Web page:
(This essay was written by silver analyst Theodore Butler, an independent consultant. Investment Rarities does not necessarily endorse these views, which may or may not prove to be correct.)
By now, even casual observers of the Commitment of Traders Report (COT) are aware that we are at record extremes in the COMEX gold futures market, with new records occurring almost daily. The net long position of the large non-commercials and the net short position of the dealers appear to have reached epic proportions.
In the past two months, from the price lows in August, and extrapolating through today, 150,000 contracts (the equivalent of 15 million ounces) have been added to the commercial net short position, and now stands close to 250,000 gold futures contracts. Arrayed against the commercials are primarily the non-commercials who have bought and added close to the same net 150,000 contracts (the smaller non-reporting traders make up a small portion of the added net long side amount, around 10%).
As I have written recently, it is this non-commercial buying, by tech funds and other price momentum type traders, that primarily accounts for the $100+ price surge in gold over the past two months. I am aware of no gold buying force greater than the 15 million ounces bought (and sold) on the COMEX. Never before has this many COMEX gold futures contracts been created in such a short period of time.
It is also my opinion that the resolution of the recently added 150,000 gold contracts will determine the near term direction in gold (and silver) prices. Because the size of the added and total position is so large, it is hard to imagine how this resolution can be affected without a large measure of price violence. The only question is the timing and direction of the price volatility. Viewed as a game of poker (a fitting analogy) the pot has grown to historic proportions. And while the pot can grow larger, as and if gold moves higher and more longs and shorts are put on, ultimately it comes down, as it always does, to who is going to blink first and fold.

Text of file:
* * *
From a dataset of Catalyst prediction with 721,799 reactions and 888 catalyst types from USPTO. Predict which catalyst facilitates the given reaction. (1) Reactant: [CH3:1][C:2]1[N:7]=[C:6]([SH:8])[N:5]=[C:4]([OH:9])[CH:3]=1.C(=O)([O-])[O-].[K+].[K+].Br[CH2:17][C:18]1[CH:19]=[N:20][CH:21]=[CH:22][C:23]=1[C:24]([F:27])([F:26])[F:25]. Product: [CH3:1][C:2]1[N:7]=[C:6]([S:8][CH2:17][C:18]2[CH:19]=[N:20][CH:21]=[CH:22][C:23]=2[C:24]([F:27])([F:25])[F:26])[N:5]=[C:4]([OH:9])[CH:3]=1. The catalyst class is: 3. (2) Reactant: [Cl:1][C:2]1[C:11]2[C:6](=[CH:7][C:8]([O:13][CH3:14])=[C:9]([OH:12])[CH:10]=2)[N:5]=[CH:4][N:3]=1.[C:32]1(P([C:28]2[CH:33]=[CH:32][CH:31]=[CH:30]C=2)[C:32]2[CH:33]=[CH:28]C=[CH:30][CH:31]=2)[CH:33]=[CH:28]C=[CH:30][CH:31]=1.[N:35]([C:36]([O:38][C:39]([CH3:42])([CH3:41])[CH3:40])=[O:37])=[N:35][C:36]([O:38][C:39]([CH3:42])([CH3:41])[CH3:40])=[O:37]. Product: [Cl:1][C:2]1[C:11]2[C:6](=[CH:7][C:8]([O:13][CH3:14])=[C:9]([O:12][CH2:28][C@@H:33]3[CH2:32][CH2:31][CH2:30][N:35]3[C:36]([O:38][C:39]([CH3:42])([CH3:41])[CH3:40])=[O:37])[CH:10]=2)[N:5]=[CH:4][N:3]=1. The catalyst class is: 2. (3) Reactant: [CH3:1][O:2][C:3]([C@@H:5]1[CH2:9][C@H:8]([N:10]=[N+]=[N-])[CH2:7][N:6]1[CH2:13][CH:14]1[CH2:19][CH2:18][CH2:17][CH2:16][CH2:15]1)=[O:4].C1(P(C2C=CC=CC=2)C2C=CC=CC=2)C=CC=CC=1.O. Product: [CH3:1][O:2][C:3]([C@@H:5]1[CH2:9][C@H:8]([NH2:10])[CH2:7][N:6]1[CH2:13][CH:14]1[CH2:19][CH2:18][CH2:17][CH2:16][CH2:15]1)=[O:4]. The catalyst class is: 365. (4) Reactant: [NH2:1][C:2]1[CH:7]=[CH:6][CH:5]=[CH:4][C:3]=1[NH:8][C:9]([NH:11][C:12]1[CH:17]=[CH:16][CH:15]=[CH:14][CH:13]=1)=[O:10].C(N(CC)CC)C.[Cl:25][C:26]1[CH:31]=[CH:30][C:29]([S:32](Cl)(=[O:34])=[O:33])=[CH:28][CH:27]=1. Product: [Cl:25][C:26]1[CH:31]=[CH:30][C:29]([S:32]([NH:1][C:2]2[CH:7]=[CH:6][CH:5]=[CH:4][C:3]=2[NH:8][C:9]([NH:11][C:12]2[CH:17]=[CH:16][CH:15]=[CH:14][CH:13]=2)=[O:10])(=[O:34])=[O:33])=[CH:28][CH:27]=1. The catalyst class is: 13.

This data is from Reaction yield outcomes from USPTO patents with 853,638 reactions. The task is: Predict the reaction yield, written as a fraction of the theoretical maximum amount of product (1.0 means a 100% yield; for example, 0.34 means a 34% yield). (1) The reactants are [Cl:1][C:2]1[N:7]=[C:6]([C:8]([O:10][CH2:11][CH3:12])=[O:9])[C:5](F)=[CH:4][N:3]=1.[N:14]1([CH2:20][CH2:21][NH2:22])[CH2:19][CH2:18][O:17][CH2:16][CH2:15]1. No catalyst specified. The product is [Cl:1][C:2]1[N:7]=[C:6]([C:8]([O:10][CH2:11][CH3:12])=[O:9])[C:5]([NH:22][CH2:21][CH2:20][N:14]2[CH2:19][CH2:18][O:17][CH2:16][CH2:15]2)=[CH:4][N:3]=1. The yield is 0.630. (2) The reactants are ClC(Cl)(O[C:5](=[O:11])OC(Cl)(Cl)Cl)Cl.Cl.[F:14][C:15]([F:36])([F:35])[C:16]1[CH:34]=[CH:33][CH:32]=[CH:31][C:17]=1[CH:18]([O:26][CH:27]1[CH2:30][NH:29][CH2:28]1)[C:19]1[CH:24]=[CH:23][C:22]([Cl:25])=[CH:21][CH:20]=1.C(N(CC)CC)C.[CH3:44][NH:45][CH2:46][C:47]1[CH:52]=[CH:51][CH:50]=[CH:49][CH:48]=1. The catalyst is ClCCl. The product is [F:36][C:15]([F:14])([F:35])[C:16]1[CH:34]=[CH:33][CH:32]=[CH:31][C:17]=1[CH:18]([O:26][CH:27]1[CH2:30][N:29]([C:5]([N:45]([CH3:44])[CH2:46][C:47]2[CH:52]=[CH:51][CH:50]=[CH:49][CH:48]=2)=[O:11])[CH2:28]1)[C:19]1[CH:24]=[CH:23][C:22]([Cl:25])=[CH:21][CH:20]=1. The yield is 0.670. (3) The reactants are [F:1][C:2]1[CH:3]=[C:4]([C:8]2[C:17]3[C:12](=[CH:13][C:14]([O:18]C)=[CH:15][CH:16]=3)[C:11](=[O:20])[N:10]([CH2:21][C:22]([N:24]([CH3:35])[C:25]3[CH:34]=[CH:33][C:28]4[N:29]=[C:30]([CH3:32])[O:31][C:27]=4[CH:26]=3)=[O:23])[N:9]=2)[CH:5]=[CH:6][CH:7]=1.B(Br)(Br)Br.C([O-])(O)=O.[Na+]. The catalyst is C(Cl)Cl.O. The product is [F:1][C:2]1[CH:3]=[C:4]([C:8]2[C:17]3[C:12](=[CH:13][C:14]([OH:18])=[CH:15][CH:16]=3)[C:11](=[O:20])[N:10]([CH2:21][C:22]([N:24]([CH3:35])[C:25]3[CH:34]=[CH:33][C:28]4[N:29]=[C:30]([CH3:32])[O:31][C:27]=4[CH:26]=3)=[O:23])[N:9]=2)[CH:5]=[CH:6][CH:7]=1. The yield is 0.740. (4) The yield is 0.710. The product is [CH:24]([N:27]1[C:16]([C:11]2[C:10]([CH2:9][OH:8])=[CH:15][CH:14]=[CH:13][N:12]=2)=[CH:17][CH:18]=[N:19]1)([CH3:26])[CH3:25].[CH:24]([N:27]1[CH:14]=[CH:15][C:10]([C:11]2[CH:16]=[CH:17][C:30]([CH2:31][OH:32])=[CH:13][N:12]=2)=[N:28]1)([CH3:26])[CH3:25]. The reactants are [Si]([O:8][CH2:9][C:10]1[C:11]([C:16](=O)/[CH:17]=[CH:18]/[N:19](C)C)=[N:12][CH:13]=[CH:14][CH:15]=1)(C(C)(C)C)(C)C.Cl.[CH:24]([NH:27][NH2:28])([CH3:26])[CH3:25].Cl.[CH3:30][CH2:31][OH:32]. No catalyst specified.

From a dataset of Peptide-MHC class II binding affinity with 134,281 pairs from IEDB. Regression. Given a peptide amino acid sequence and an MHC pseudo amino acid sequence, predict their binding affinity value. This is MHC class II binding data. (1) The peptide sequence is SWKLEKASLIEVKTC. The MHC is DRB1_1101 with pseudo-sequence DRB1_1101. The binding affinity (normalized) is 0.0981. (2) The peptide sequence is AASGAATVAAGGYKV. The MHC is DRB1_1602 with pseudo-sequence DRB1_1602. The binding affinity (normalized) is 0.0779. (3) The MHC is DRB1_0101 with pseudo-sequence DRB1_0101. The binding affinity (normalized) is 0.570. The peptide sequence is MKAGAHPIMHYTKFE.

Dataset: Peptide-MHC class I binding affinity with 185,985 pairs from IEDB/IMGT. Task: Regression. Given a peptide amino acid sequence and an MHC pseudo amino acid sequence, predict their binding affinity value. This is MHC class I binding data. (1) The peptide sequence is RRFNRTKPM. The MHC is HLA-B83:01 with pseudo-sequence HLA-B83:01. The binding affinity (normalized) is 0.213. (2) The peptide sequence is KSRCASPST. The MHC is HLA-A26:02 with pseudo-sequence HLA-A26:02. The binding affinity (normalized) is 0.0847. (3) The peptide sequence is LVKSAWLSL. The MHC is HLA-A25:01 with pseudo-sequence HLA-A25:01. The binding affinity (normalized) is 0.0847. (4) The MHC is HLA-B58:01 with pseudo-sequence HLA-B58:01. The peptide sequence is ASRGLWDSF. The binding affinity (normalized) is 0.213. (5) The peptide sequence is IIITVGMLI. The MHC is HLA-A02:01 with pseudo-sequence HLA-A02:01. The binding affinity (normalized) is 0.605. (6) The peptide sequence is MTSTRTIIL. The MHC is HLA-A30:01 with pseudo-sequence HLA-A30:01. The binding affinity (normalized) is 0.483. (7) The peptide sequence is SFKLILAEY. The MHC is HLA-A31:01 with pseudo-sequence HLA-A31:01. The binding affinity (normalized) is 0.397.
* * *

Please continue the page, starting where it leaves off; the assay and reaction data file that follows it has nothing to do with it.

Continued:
In the past, in similar market structure set ups, it has always been the non-commercial technical traders who have blinked and folded first on eventually declining prices, allowing the commercials to buy back at lower prices than achieved in the prior moves. This is what created the risk of a sell off in the past and creates currently. It goes without sayimg that the larger the long and short position, the larger the potential risk.
Sometimes, the technical traders get out at break-even levels, or even small profits, if the price of gold or silver has climbed and remained at high enough prices long enough to allow the moving average close-out signals to permit this. Other times, the tech funds liquidate at significant losses, if their close out points are much lower than the average price at which they bought. I don’t recall the tech funds, as a group, ever liquidating a large gold or silver long position at a large profit.
Conversely, the commercials have never bought back or closed out a large short position at a large loss, even though they have held such open short positions with very large unrealized losses on many occasions in the past. Somehow, the commercials have always waited it out if the market was against them and were able to eventually close out short positions on more favorable price terms. Of course, past history is no guarantee of future events, and it is possible for the commercials to lose big on their current extremely large and losing gold short position.
My point is that this is all a very much-unresolved issue. Remember, we are talking about open interest, with the operative word being open. We will be able to explain the resolution only when this open interest is closed out. Until then, we must rely on facts, history, and current circumstances and base our speculation on that.